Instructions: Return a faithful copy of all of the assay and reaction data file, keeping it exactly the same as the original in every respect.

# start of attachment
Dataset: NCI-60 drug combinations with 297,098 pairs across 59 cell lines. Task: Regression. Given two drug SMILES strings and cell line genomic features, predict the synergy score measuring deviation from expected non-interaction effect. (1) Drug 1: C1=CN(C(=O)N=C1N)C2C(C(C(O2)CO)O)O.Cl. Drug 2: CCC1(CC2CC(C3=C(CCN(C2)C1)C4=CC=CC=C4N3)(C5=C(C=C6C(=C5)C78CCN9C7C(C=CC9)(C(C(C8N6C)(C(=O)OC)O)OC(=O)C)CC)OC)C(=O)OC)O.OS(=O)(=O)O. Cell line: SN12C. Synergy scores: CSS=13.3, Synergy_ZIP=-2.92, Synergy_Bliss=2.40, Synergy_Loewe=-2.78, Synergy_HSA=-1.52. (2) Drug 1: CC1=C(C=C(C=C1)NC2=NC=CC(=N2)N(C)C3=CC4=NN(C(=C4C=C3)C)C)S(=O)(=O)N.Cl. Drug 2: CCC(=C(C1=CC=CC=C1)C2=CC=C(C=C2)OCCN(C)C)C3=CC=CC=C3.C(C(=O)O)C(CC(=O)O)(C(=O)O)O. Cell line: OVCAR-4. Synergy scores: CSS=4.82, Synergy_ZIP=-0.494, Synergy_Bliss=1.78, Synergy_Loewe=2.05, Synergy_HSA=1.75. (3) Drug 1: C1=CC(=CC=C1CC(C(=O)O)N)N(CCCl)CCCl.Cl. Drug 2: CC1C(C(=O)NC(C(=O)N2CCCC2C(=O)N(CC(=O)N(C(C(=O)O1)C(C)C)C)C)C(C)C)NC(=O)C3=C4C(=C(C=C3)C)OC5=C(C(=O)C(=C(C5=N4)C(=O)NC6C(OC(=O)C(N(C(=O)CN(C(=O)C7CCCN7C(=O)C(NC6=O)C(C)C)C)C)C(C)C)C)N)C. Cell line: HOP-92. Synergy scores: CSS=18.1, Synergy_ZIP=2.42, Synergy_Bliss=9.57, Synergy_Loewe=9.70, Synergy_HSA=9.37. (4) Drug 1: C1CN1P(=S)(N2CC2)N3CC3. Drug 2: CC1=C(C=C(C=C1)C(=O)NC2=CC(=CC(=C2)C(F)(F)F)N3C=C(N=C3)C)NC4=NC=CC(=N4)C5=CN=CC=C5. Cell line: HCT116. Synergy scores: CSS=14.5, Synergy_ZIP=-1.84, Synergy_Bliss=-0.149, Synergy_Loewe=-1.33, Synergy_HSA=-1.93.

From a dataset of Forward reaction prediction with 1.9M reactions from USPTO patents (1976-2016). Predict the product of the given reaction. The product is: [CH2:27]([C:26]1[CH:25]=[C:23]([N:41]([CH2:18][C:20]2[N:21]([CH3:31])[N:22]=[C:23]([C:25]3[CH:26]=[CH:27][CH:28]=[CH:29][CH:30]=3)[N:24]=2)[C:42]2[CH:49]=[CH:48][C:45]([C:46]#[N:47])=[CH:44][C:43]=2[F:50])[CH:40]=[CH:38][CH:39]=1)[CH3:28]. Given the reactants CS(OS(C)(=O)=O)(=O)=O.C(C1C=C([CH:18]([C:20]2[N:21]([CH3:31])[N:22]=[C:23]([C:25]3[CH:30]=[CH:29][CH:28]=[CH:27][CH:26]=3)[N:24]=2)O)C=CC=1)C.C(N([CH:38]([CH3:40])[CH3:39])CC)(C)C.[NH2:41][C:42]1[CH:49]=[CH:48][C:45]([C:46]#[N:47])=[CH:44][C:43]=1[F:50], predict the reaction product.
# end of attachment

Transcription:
Dataset: NCI-60 drug combinations with 297,098 pairs across 59 cell lines. Task: Regression. Given two drug SMILES strings and cell line genomic features, predict the synergy score measuring deviation from expected non-interaction effect. (1) Drug 1: C1=CN(C(=O)N=C1N)C2C(C(C(O2)CO)O)O.Cl. Drug 2: CCC1(CC2CC(C3=C(CCN(C2)C1)C4=CC=CC=C4N3)(C5=C(C=C6C(=C5)C78CCN9C7C(C=CC9)(C(C(C8N6C)(C(=O)OC)O)OC(=O)C)CC)OC)C(=O)OC)O.OS(=O)(=O)O. Cell line: SN12C. Synergy scores: CSS=13.3, Synergy_ZIP=-2.92, Synergy_Bliss=2.40, Synergy_Loewe=-2.78, Synergy_HSA=-1.52. (2) Drug 1: CC1=C(C=C(C=C1)NC2=NC=CC(=N2)N(C)C3=CC4=NN(C(=C4C=C3)C)C)S(=O)(=O)N.Cl. Drug 2: CCC(=C(C1=CC=CC=C1)C2=CC=C(C=C2)OCCN(C)C)C3=CC=CC=C3.C(C(=O)O)C(CC(=O)O)(C(=O)O)O. Cell line: OVCAR-4. Synergy scores: CSS=4.82, Synergy_ZIP=-0.494, Synergy_Bliss=1.78, Synergy_Loewe=2.05, Synergy_HSA=1.75. (3) Drug 1: C1=CC(=CC=C1CC(C(=O)O)N)N(CCCl)CCCl.Cl. Drug 2: CC1C(C(=O)NC(C(=O)N2CCCC2C(=O)N(CC(=O)N(C(C(=O)O1)C(C)C)C)C)C(C)C)NC(=O)C3=C4C(=C(C=C3)C)OC5=C(C(=O)C(=C(C5=N4)C(=O)NC6C(OC(=O)C(N(C(=O)CN(C(=O)C7CCCN7C(=O)C(NC6=O)C(C)C)C)C)C(C)C)C)N)C. Cell line: HOP-92. Synergy scores: CSS=18.1, Synergy_ZIP=2.42, Synergy_Bliss=9.57, Synergy_Loewe=9.70, Synergy_HSA=9.37. (4) Drug 1: C1CN1P(=S)(N2CC2)N3CC3. Drug 2: CC1=C(C=C(C=C1)C(=O)NC2=CC(=CC(=C2)C(F)(F)F)N3C=C(N=C3)C)NC4=NC=CC(=N4)C5=CN=CC=C5. Cell line: HCT116. Synergy scores: CSS=14.5, Synergy_ZIP=-1.84, Synergy_Bliss=-0.149, Synergy_Loewe=-1.33, Synergy_HSA=-1.93.

From a dataset of Forward reaction prediction with 1.9M reactions from USPTO patents (1976-2016). Predict the product of the given reaction. The product is: [CH2:27]([C:26]1[CH:25]=[C:23]([N:41]([CH2:18][C:20]2[N:21]([CH3:31])[N:22]=[C:23]([C:25]3[CH:26]=[CH:27][CH:28]=[CH:29][CH:30]=3)[N:24]=2)[C:42]2[CH:49]=[CH:48][C:45]([C:46]#[N:47])=[CH:44][C:43]=2[F:50])[CH:40]=[CH:38][CH:39]=1)[CH3:28]. Given the reactants CS(OS(C)(=O)=O)(=O)=O.C(C1C=C([CH:18]([C:20]2[N:21]([CH3:31])[N:22]=[C:23]([C:25]3[CH:30]=[CH:29][CH:28]=[CH:27][CH:26]=3)[N:24]=2)O)C=CC=1)C.C(N([CH:38]([CH3:40])[CH3:39])CC)(C)C.[NH2:41][C:42]1[CH:49]=[CH:48][C:45]([C:46]#[N:47])=[CH:44][C:43]=1[F:50], predict the reaction product.